Once you have determined that filing for bankruptcy is in your best interest, you will need to decide whether to file under Chapter 7 or Chapter 13. If there are particular assets, such as a vehicle, you are concerned about losing during the bankruptcy process, which chapter you file under can affect your ability to keep your property. If you are currently financing your vehicle and you owe more than the vehicle is worth or your loan has extremely high interest rates, then filing under Chapter 13 will be your better option if you wish to keep the vehicle and not have it repossessed.

Under Chapter 13, you are eligible to request a “cramdown” of your vehicle loan. Cramming down a loan can significantly lower the debt owed, amount of interest due, or lower your monthly payments. This option is not available under Chapter 7 bankruptcy.

In order to, qualify for the Cramdown option under Chapter 13 bankruptcy, you must have purchased the vehicle at least 910 days prior to filing for bankruptcy. Lenders may waive the 910 rule if you are seeking to cramdown the interest rate if you are close to the 910 day limit, but it is at their own discretion to do so.

Cramming Down the Balance of a Car Loan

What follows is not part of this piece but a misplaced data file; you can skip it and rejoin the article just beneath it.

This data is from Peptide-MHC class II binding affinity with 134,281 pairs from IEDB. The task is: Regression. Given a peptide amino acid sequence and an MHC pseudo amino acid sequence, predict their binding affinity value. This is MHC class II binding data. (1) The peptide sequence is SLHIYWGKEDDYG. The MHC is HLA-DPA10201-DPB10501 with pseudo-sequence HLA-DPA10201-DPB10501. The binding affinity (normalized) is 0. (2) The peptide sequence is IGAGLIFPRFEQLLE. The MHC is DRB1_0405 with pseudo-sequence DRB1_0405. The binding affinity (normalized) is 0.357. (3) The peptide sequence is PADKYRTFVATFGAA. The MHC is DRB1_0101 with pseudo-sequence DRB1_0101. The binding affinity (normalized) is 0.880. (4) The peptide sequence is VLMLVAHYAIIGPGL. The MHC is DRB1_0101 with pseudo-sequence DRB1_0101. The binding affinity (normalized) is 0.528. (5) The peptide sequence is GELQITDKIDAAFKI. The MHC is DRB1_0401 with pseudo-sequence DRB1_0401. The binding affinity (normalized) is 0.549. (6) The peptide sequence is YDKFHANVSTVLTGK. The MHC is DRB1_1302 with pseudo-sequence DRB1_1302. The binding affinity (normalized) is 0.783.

An unexpected depreciation of a vehicle (like an accident) or high interest rates can lead an individual to become “upside down” on their car loan. Under Chapter 13 bankruptcy, cramming down the balance of a car loan will lower the balance to the fair market value of the vehicle determined by the Kelly Blue Book or NADA value estimate. The difference between the fair market value and the original debt becomes an unsecured debt which the filer typically only has to repay at cents on the dollar.

Cramming Down the Interest of a Car Loan

Cramming down the interest rate is exactly what it sounds like – a way for you to reduce your exceptionally high interest rate. Even if the new rate has only dropped by a few points, it can still save you thousands of dollars overall. Typically, the crammed down rate will be one point above the current prime rate, which as of the date of this post is 4.0%.

Cramming Down the Monthly Payments of a Car Loan

You can significantly lower your monthly payments if you extend the length of the term for repayment. If you take the balance you owe and stretch it out between 60 months, your payments would be much lower than if you paid it over the course of 36 months.

Triple Threat

Utilizing all three options – cramming down the balance, cramming down the interest rate and cramming down the monthly payment by increasing the term can maximize the benefits and savings of the “Cramdown” option under Chapter 13 bankruptcy.